Former President Millard Fillmore: Abraham Lincoln's Election Caused the War

March 12, 1862

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Former President Millard Fillmore: Abraham Lincoln's Election Caused the War
Autograph Letter Signed
4 pages | SMC 1061

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      Background

      It was Lincoln’s election, Fillmore says, that caused the war. Even New York’s Republican uber-boss, Thurlow Weed, knew it. “W [Weed]… was the first among his friends to see and admit the danger to the country from Lincoln's election and had... courage and honesty enough to make an effort to settle matters by some compromise after Lincoln's election and before his inauguration.” But Weed was Fillmore’s longtime nemesis, and that is all the good he can bring himself to say of him. He has heard, and believes, that the reason Weed went to Europe was not so much to try and prevent foreign recognition of the Confederacy, as to avoid Charles Van Wyck’s House Committee investigating war-time profiteering.
       
      Fillmore also brings up the “suppressed” section of his last State of the Union Address, in which he predicted eventual race war if the slaves were not re-colonized to Africa or the West Indies. Deemed too controversial in 1852, Fillmore had recently considered publishing it – only to be told again (by Edward Everett) to put it away.

      Although Fillmore supported, fitfully, the Union cause, he could never rid himself of the notion that the war was, somehow, unnecessary.


      Autograph Letter Signed, 4 pages, octavo, Buffalo, March 12, 1862. To Ivory Chamberlain in New York.
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      Buffalo, March 12. 1862.
       
      My Dear Sir,
       
      I have your favor of the 10th for which I am greatly obliged. It is a gratification to know the Secret Springs by which certain public results are worked out. I have always suspected that there might be some truth in the report that T.W. found it convenient to show his patriotism by visiting Europe ostensibly to prevent a recognition of Confederate Independence but really to avoid being called as a witness before Van Wyck's investigating committee. May not this have suddenly terminated the negotiation to take charge of the Editorial 

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      department of the World? Still you might do much worse than to have W. He is a sagacious, cunning politician, and was the first among his friends to see and admit the danger to the country from Lincoln's election, and he had moral courage and honesty enough to make an effort to settle matters by some compromise after Lincoln's election and before his inauguration.  But unfortunately he was powerless for good, though he had been omnipotent for evil. His position was that of the leader of a mob, who controlls [sic] its actions while he leads, but the moment he hesitates or turns back he is trodden down and crushed.  But enough of this.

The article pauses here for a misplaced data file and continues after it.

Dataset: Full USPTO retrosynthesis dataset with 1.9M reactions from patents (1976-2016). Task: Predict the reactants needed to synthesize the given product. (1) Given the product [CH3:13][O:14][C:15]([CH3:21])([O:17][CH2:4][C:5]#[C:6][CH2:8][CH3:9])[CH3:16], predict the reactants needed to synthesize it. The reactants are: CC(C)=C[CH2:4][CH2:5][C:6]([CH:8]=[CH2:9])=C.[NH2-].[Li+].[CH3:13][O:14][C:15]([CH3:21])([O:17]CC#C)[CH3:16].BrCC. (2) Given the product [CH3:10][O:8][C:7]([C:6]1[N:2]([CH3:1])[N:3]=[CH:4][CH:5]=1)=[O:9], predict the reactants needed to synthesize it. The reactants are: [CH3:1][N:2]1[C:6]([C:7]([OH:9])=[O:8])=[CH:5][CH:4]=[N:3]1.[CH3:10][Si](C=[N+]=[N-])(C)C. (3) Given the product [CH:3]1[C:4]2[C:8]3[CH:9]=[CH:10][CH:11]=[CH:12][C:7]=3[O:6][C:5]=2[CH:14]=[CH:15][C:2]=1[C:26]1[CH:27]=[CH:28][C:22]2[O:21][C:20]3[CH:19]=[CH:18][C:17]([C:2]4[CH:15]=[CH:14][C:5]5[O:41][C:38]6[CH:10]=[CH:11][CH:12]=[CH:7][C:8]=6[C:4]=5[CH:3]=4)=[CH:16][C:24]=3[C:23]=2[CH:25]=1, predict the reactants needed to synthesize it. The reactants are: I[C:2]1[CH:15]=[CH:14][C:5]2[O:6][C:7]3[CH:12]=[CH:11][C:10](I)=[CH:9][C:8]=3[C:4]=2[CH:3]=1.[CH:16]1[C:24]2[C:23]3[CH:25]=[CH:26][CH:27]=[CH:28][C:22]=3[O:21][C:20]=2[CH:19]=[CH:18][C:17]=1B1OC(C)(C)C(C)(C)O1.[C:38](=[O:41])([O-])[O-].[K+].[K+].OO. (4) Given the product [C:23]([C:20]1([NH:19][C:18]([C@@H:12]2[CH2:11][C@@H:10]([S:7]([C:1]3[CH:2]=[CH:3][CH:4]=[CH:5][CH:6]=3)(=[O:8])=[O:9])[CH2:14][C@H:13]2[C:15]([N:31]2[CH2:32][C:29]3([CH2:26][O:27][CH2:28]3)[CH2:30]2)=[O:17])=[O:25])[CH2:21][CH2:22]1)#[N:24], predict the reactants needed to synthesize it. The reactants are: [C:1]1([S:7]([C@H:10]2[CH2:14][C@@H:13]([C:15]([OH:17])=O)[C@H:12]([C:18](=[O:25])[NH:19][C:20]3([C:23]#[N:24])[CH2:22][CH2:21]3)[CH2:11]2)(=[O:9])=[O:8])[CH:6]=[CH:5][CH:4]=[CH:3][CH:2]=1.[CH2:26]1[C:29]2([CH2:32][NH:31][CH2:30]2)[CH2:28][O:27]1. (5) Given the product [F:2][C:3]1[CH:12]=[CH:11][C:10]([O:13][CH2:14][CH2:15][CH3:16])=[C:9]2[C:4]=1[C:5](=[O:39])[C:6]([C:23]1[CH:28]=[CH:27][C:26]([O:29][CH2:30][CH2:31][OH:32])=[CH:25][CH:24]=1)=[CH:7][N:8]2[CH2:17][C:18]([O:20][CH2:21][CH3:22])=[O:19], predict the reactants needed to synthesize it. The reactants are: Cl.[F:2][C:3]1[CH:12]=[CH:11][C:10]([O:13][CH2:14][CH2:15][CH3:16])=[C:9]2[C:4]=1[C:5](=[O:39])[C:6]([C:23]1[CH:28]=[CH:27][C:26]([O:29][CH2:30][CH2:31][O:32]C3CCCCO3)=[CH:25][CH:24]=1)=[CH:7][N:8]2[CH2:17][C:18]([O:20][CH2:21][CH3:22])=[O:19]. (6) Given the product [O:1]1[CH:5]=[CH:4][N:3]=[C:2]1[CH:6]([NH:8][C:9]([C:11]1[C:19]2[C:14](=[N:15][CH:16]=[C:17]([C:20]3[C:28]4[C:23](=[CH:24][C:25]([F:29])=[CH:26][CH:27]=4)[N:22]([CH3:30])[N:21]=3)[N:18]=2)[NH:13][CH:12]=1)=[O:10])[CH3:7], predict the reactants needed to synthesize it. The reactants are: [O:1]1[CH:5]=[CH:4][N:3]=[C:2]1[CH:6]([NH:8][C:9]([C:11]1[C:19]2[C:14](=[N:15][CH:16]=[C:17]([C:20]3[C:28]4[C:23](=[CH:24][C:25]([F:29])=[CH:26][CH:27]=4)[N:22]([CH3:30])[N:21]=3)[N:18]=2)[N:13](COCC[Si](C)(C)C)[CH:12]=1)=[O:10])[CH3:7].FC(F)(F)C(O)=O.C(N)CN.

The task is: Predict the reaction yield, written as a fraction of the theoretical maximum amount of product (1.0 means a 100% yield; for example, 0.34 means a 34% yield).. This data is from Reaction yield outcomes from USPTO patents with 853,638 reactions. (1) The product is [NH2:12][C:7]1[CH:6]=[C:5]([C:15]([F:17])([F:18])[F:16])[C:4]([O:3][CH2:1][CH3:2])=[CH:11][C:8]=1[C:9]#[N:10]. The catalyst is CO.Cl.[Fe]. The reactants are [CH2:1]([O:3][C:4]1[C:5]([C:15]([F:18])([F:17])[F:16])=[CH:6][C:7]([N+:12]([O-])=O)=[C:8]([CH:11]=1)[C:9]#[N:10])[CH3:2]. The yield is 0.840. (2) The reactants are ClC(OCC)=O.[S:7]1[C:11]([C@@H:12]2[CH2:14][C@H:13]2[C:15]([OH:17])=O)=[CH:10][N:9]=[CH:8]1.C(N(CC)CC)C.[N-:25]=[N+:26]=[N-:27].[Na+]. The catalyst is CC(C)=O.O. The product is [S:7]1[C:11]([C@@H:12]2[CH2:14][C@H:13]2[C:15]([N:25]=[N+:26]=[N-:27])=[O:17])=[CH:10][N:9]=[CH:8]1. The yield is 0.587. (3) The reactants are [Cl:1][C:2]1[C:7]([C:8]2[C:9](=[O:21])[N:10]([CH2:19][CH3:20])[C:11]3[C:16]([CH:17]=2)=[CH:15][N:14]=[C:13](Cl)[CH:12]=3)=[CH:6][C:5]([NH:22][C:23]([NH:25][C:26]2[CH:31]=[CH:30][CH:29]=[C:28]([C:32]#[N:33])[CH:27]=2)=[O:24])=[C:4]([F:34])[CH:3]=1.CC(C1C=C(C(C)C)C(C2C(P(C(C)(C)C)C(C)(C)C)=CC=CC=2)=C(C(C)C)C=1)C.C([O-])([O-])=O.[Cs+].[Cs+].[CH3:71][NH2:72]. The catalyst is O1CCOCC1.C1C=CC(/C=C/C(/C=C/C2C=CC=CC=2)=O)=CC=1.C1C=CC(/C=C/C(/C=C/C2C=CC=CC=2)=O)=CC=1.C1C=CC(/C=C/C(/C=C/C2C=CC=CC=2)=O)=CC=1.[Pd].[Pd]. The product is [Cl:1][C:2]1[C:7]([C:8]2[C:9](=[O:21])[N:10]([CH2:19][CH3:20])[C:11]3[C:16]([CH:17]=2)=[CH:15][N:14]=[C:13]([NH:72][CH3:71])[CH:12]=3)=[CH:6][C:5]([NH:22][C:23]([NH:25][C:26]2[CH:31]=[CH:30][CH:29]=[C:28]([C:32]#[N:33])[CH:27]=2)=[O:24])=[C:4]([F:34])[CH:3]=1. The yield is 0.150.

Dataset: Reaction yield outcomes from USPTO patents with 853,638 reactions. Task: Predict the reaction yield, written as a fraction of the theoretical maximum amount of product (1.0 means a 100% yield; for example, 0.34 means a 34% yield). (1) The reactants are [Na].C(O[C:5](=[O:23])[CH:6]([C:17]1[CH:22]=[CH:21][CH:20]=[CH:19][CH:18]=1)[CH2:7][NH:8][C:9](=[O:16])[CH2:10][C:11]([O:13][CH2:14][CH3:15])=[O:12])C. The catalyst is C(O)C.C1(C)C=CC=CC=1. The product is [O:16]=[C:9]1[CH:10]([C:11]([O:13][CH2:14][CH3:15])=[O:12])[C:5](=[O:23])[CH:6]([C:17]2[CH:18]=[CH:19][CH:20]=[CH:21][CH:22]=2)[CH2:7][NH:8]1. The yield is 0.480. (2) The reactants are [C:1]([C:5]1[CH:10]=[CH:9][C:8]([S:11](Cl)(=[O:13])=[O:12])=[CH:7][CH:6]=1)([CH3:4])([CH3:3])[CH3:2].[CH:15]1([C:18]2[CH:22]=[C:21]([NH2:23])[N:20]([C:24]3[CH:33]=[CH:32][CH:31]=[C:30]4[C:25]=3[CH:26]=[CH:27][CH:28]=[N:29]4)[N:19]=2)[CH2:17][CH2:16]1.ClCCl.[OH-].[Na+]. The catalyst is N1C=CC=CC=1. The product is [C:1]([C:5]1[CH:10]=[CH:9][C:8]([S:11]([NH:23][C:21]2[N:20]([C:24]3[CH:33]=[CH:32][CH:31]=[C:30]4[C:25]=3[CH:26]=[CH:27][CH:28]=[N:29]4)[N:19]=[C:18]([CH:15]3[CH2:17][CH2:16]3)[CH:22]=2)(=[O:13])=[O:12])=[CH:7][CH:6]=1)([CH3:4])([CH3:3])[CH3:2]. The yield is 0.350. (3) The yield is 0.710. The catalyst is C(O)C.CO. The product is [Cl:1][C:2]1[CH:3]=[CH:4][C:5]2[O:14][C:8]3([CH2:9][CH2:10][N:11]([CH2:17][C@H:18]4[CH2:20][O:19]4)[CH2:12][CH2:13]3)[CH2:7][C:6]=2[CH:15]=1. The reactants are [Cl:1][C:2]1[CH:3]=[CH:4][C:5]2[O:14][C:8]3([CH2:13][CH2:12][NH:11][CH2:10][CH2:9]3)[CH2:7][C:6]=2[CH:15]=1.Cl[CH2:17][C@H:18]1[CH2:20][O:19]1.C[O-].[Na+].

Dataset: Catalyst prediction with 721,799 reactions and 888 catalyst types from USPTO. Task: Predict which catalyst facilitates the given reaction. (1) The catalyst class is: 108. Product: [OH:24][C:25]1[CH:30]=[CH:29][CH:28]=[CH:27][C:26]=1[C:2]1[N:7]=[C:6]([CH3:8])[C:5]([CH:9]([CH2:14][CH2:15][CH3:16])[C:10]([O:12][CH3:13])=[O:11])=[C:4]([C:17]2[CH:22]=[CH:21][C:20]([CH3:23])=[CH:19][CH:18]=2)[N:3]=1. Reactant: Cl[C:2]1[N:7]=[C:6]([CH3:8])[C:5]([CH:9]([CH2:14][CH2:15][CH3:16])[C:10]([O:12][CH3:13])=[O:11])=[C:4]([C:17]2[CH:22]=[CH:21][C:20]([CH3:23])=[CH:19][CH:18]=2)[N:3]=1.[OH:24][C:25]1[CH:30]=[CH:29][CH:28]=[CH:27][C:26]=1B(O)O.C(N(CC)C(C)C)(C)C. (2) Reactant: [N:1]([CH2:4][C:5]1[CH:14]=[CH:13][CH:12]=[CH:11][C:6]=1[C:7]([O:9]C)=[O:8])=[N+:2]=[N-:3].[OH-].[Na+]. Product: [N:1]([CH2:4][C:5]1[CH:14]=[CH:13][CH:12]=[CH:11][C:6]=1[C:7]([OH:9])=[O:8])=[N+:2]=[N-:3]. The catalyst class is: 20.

I cordially approve of your idea of writing the history of this country from the annexation of Texas 

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      to the close of the present war, God grant that it may close soon and that your life and strength may be spared to accomplish so great a work, and that you may be abundantly rewarded for your labors, in money and fame.

      You expressed a desire to see again the Suppressed portion of my annual Message in December 1852.  I had only the copy preserved in my scrap book, and concluded to have a few copies printed in Confidence as well to prevent its accidental loss, as to consult some friends about the propriety of publishing it.--  I have submitted it to Mr. Everett only, and he advises against ^its publication, for the same reasons that he advised to strike it out of the message, viz. for fear the [...] of the question of Slavery might do more harm than good.

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      I have therefore concluded for the present to withhold it, but I enclose you a copy as a friend, and would like to know ^how it strikes you now on a more deliberate perusal.

      I hope and trust that I shall have the pleasure of seeing you when you come to Buffalo & am happy to hear that that may be soon.

      I write in haste, but am as ever, sincerely 

      Your friend

      MILLARD FILLMORE


      I. Chamberlain Esq.
      N. York